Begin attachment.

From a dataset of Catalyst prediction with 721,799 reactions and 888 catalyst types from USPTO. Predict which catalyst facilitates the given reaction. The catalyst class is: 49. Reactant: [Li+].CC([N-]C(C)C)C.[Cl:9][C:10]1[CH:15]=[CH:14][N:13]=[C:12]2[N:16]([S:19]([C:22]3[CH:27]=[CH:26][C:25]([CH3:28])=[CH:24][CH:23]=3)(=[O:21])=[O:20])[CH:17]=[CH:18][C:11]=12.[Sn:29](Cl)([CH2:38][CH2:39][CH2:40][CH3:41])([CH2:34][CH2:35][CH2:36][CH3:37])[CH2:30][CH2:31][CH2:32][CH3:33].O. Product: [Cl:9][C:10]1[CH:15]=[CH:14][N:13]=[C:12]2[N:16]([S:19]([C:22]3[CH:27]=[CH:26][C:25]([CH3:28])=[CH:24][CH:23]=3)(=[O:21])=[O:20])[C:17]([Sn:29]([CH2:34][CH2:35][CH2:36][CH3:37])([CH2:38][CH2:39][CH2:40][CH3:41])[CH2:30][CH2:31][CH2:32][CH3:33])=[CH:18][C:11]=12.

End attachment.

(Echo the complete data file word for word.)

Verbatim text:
From a dataset of Catalyst prediction with 721,799 reactions and 888 catalyst types from USPTO. Predict which catalyst facilitates the given reaction. The catalyst class is: 49. Reactant: [Li+].CC([N-]C(C)C)C.[Cl:9][C:10]1[CH:15]=[CH:14][N:13]=[C:12]2[N:16]([S:19]([C:22]3[CH:27]=[CH:26][C:25]([CH3:28])=[CH:24][CH:23]=3)(=[O:21])=[O:20])[CH:17]=[CH:18][C:11]=12.[Sn:29](Cl)([CH2:38][CH2:39][CH2:40][CH3:41])([CH2:34][CH2:35][CH2:36][CH3:37])[CH2:30][CH2:31][CH2:32][CH3:33].O. Product: [Cl:9][C:10]1[CH:15]=[CH:14][N:13]=[C:12]2[N:16]([S:19]([C:22]3[CH:27]=[CH:26][C:25]([CH3:28])=[CH:24][CH:23]=3)(=[O:21])=[O:20])[C:17]([Sn:29]([CH2:34][CH2:35][CH2:36][CH3:37])([CH2:38][CH2:39][CH2:40][CH3:41])[CH2:30][CH2:31][CH2:32][CH3:33])=[CH:18][C:11]=12.